Kyle Kline has taught high school mathematics for twelve years and is entering his fifth year of teaching with WebAssign. He currently teaches algebra II and pre-calculus at Twin Lakes High School in Monticello, IN.
Kline holds the fundamental belief that all students can achieve a certain level of mastery in mathematics. “Not every student is capable of making straight A’s, but they are all capable of putting forth their best effort,” Kline says. He applauds the efforts of his students if they work hard and put in the effort to learn the material. Kline believes that the effort in itself is a success no matter the letter grade.
In his pre-calculus class, he has created a blended learning environment to increase student engagement. Kline uses WebAssign to post notes, videos, helpful links, and homework assignments. He also has his students do a mixture of assignments utilizing both WebAssign and the textbook. Typically they will view the notes and videos for homework, while much of the in-class time is spent working on practice problems and extension activities.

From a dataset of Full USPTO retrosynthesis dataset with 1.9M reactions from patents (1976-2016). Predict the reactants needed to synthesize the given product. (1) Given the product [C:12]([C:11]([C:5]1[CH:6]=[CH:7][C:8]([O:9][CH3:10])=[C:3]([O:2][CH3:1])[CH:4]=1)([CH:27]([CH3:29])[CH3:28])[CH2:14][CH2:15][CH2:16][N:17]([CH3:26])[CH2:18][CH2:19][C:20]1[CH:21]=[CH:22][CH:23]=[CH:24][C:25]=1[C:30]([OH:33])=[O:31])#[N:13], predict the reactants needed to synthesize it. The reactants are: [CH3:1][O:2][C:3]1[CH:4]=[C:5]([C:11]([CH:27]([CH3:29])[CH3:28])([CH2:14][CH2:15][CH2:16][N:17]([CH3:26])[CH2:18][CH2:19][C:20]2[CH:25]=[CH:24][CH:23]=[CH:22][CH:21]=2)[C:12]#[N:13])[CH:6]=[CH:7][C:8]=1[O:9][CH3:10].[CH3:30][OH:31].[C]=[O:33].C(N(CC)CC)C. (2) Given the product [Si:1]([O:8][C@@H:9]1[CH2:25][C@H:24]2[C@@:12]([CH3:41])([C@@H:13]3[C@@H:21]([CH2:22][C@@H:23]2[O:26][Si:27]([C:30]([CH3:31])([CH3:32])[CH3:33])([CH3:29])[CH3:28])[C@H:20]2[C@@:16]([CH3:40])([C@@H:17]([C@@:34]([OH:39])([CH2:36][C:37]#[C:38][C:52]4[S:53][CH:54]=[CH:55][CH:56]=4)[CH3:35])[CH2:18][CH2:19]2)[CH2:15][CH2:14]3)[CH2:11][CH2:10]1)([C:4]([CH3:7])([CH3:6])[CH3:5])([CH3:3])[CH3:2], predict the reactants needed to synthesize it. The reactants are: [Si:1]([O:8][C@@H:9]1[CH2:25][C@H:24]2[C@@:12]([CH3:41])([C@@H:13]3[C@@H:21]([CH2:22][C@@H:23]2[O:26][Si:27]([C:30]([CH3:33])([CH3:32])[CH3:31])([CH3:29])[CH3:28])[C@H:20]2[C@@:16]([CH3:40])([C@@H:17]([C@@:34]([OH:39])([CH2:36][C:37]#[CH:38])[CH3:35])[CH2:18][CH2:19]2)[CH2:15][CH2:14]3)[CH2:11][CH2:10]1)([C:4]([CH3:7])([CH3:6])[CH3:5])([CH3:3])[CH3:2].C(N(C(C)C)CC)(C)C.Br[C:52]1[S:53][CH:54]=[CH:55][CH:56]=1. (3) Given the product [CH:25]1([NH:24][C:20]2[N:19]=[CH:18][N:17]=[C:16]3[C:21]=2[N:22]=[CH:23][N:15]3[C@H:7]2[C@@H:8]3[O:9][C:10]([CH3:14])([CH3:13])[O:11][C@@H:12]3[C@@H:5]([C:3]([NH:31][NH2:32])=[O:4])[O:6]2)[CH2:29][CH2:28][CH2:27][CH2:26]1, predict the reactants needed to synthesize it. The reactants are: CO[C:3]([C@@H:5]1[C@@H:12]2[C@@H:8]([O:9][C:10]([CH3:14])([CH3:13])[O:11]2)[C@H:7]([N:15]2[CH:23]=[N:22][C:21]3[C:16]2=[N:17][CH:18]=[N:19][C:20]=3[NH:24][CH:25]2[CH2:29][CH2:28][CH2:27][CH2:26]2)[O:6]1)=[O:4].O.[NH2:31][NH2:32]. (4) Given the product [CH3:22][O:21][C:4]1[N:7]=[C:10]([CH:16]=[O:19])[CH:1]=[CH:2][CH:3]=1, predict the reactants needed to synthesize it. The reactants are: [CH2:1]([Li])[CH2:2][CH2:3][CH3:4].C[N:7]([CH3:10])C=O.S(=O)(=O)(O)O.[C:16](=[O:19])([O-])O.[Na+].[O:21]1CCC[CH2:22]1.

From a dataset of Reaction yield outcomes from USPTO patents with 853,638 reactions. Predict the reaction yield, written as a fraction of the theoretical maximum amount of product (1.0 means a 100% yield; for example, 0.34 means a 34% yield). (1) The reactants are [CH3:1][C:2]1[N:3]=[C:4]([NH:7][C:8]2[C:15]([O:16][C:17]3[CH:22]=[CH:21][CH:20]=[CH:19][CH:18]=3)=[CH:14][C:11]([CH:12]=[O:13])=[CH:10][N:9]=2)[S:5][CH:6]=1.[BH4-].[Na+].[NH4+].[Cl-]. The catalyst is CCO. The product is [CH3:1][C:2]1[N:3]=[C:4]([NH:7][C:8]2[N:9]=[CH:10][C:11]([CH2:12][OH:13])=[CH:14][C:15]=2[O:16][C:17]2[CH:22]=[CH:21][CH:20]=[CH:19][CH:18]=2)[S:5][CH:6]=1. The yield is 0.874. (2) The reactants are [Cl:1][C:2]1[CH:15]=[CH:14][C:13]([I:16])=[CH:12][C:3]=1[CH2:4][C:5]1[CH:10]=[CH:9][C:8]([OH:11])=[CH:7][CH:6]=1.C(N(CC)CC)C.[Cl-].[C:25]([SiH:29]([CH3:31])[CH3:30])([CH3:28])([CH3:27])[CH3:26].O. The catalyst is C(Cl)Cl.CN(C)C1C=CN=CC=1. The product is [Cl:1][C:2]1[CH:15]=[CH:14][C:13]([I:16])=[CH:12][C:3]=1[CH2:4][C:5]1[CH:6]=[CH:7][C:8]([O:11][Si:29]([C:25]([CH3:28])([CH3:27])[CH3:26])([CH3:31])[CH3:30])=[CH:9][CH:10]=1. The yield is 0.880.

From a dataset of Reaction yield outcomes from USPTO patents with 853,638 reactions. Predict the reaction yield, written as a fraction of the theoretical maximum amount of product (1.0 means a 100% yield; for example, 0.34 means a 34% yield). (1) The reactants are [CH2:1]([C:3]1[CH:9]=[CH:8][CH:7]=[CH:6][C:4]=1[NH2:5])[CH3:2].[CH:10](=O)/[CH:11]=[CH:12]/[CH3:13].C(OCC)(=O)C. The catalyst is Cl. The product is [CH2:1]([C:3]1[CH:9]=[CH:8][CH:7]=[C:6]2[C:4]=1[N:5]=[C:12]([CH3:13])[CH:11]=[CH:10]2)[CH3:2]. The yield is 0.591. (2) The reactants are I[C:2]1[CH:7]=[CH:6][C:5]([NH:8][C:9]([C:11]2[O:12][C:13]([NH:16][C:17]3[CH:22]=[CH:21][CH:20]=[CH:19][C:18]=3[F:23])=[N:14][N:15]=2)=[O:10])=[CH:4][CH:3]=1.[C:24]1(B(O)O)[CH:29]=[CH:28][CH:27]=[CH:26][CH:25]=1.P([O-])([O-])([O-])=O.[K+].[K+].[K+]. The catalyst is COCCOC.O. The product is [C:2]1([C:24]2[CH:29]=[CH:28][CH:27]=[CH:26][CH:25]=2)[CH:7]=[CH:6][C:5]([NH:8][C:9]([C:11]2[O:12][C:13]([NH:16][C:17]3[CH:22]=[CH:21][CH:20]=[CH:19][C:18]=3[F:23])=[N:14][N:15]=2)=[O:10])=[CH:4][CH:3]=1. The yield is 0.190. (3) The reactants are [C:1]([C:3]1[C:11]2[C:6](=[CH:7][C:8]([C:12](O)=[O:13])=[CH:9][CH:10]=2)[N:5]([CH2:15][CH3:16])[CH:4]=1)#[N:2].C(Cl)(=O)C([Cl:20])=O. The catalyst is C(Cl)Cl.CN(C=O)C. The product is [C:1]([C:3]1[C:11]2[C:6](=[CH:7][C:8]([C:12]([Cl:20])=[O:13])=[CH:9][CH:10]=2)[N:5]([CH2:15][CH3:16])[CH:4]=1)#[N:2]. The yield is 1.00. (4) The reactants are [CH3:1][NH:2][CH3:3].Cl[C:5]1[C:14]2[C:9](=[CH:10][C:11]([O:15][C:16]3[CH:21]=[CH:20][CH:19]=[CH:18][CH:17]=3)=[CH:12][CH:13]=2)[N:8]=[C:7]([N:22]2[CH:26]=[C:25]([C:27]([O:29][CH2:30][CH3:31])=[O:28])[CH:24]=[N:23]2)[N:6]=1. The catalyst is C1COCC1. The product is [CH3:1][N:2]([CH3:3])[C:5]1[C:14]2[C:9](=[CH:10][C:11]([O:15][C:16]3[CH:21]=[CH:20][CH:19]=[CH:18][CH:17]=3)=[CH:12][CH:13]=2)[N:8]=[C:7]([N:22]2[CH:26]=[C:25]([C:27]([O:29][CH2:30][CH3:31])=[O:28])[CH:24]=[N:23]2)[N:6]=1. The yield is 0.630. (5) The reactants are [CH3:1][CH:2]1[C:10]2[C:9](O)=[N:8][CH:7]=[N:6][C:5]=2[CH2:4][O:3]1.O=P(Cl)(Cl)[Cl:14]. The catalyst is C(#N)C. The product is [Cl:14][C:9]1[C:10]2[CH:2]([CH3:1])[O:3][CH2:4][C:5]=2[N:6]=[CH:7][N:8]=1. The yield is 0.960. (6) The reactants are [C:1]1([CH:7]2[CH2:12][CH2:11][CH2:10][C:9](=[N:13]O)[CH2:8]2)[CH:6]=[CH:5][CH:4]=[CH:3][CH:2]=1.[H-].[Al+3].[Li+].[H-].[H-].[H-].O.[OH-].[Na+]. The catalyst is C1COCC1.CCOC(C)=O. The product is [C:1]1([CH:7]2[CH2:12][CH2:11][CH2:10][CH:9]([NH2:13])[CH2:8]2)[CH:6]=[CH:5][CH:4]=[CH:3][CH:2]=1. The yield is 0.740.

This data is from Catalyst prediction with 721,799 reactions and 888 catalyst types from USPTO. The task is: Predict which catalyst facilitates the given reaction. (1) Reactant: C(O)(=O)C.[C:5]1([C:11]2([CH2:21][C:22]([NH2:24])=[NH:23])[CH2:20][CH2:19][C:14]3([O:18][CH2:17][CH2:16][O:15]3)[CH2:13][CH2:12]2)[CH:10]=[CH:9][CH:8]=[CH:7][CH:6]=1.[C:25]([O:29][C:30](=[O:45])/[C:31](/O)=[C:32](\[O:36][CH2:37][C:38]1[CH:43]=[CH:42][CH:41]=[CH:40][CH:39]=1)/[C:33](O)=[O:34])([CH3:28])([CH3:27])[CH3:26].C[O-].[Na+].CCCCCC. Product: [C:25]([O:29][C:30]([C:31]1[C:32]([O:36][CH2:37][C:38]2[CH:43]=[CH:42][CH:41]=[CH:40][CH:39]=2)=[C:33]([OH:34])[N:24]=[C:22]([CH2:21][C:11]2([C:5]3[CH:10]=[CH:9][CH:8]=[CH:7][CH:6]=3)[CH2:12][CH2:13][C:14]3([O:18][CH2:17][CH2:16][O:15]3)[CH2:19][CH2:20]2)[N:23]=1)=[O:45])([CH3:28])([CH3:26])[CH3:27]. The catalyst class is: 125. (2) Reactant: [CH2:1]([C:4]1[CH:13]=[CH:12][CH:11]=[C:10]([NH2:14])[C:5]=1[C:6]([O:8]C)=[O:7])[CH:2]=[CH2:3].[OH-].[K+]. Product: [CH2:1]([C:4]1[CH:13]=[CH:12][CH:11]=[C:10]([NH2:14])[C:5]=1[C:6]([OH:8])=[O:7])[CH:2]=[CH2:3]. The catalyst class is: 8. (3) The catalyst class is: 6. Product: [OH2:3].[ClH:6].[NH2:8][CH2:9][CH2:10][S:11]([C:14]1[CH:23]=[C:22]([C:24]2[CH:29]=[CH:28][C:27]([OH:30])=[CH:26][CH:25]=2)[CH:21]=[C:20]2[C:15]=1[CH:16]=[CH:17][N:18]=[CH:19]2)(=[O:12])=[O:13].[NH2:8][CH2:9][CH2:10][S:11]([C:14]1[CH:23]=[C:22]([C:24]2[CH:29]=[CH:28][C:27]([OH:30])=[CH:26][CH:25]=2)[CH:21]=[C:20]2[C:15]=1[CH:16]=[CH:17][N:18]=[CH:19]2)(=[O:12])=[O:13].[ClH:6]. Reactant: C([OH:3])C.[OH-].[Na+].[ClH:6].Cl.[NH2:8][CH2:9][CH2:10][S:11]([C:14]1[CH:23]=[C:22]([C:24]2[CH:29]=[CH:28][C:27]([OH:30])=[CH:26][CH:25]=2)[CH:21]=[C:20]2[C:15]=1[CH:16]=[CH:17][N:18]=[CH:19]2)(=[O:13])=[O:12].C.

As part of each semester’s coursework, students are also asked to submit a video on a math topic. This assignment is a group effort, and students break into small teams to collaborate. Projects have included game shows, music videos and parodies of their assignments. Students aren’t the only ones creating video content. Kline also has an extensive YouTube library, including a few parodies of his own.
Technology plays a key role in Kline’s classroom, in which every student has his or her own laptop. This provides more opportunity for interaction, and he has found that his students are more active learners. He utilizes WebAssign for homework and online quizzes as well as the announcement feature. Kline finds announcements to be a great place for him to share important information and materials with his students. Each year, Kline implements more and more of the tools of the online learning system into his classroom.
One of Kline’s favorite features is Ask Your Teacher, which helps facilitate teacher-student interactions. He finds himself using Ask Your Teacher almost nightly and feels it has given students a voice in his class. This is especially important for students who do not feel comfortable asking questions in class.
His suggestions for other teachers and instructors using WebAssign are to read the monthly WebAssign newsletter and to attend WAUG and network with other WebAssign users. “It is a great place to meet new people and learn more about WebAssign and its features,” he says.
The WebAssign Users Group Meeting (WAUG) will be held on June 25th and 26th this year and features a great speaker lineup and interactive question coding workshops. Register today to reserve your spot!